But have you ever wondered what would have happened if my Cult of Alien Gods had been written by an "alternative" theorist? Fortunately, we don’t have to wonder. It really happened.
Last night the BBC aired the first part of journalist Andrew Marr’s History of the World, a documentary series chronicling the entire history of humanity, from the rise of anatomically modern humans down to the present day. The first episode focused on prehistory down to the end of Minoan civilization. The program, however, made several questionable assertions about ancient history that take a page from “alternative archaeology” more than history.
A leading alternative archaeologist who has made his name using his scientific credentials to propose radical revisions in the chronology of civilization is set to embrace "paranormal" magic powers as a real phenomenon and "devils" as real, supernatural creatures, according to page proofs for a forthcoming article that I was able to review in advance of the article's October publication.
Because the article has not yet been officially published, I am withholding the name of the alternative archaeologist until publication. You will, however, recognize the name. It will be fascinating to see how this alternative archaeologist can continue to argue that mainstream scholars must accept the alternative archaeologist's alleged scientific evidence on materialist grounds while allowing alternative scholars to embrace magic and demons as playing an active role in world affairs.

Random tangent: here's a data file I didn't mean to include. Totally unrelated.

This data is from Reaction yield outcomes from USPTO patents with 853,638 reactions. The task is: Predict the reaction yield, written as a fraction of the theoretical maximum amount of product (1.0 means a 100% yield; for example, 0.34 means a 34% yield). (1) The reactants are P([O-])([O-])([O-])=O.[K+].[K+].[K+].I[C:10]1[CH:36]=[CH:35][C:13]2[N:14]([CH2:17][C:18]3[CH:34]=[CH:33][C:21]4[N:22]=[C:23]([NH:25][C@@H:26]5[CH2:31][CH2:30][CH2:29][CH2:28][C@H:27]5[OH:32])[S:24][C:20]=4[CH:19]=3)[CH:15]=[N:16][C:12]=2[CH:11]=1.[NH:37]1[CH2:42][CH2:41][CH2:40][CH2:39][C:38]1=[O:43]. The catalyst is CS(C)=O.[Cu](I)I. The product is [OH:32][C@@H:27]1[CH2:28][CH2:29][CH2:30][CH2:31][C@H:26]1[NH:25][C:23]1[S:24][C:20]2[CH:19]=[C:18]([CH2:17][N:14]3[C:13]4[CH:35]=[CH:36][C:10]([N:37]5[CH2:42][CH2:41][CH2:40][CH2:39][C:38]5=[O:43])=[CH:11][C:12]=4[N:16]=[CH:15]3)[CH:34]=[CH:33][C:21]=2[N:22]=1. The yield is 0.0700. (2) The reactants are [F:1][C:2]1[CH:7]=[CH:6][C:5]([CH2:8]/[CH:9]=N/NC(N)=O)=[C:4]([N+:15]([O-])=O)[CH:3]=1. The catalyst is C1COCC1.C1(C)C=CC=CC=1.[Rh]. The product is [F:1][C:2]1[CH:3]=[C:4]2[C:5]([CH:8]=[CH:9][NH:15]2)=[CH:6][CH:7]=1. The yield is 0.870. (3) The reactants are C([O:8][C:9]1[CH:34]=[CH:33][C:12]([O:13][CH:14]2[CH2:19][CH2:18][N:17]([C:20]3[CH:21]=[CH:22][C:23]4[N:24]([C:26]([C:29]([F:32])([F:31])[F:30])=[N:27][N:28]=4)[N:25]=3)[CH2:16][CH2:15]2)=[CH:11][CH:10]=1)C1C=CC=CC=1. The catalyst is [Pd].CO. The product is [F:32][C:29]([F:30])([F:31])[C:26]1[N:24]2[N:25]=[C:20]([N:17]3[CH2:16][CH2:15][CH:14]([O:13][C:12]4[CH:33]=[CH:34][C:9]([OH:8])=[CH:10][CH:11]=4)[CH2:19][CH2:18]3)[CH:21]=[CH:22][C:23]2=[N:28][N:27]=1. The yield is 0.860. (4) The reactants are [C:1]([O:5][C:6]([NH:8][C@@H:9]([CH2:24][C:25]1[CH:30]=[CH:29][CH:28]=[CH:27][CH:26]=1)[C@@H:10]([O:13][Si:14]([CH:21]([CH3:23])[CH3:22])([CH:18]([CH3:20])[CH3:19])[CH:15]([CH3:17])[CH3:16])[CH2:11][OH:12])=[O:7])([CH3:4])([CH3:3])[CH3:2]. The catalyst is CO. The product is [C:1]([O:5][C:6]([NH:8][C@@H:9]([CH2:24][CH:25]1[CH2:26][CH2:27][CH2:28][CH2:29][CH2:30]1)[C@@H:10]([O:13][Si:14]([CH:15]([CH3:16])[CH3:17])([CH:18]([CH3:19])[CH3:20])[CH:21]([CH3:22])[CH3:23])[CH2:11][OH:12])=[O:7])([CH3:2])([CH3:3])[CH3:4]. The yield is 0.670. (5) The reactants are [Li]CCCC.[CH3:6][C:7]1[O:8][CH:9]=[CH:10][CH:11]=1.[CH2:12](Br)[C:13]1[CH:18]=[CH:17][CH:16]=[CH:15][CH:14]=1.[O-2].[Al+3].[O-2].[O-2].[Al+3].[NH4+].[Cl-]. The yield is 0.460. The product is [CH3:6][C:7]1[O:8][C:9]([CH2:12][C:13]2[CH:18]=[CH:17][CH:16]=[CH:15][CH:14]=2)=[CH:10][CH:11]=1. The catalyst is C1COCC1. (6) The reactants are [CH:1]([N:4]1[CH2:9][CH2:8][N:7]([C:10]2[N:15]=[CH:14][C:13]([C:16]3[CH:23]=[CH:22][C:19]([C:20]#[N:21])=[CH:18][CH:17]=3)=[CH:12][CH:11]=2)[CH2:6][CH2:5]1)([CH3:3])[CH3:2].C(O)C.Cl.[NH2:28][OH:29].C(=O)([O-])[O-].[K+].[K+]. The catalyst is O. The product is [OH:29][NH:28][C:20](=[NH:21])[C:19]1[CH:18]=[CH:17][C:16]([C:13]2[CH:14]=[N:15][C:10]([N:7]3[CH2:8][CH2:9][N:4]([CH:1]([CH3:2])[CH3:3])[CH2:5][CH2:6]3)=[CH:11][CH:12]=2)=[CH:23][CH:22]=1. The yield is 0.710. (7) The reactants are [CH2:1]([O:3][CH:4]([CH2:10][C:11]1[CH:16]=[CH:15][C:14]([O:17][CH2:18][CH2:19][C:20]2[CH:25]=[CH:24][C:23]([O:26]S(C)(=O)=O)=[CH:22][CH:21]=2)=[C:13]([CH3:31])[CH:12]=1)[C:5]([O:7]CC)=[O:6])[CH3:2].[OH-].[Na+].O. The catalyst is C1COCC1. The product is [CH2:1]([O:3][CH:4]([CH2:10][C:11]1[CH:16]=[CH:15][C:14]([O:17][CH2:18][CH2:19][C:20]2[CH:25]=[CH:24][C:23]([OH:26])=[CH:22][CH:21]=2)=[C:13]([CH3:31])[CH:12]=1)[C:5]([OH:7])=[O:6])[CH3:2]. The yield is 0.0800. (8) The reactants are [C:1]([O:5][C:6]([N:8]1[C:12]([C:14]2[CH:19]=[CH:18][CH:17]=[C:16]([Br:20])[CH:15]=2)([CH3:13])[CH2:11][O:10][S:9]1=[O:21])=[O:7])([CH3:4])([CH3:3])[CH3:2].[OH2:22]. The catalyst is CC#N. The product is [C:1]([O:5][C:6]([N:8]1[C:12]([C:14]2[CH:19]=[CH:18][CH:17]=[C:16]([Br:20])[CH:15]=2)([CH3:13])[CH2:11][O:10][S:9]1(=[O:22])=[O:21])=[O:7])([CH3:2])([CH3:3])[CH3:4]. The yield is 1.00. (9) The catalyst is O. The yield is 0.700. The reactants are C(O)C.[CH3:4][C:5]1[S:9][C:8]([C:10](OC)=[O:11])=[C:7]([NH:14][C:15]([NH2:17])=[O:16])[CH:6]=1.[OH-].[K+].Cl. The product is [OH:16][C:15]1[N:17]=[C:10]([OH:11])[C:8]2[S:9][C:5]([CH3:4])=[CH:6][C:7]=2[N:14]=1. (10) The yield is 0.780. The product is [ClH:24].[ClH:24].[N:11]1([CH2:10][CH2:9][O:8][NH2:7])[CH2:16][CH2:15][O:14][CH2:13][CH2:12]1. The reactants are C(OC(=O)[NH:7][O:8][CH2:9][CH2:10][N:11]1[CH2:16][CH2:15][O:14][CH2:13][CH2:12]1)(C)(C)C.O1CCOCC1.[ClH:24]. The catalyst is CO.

I will have a complete report on this important development when the article goes to press next month.
My reader Julianne writes to ask if I have covered the “Spaceship Moon” hypothesis. I have not, so, by special request, today I’ll present a brief overview of this and related theories about artificial satellites in our solar system.
I am an author and researcher focusing on pop culture, science, and history. Bylines: New Republic, Esquire, Slate, etc. There's more about me in the About Jason tab.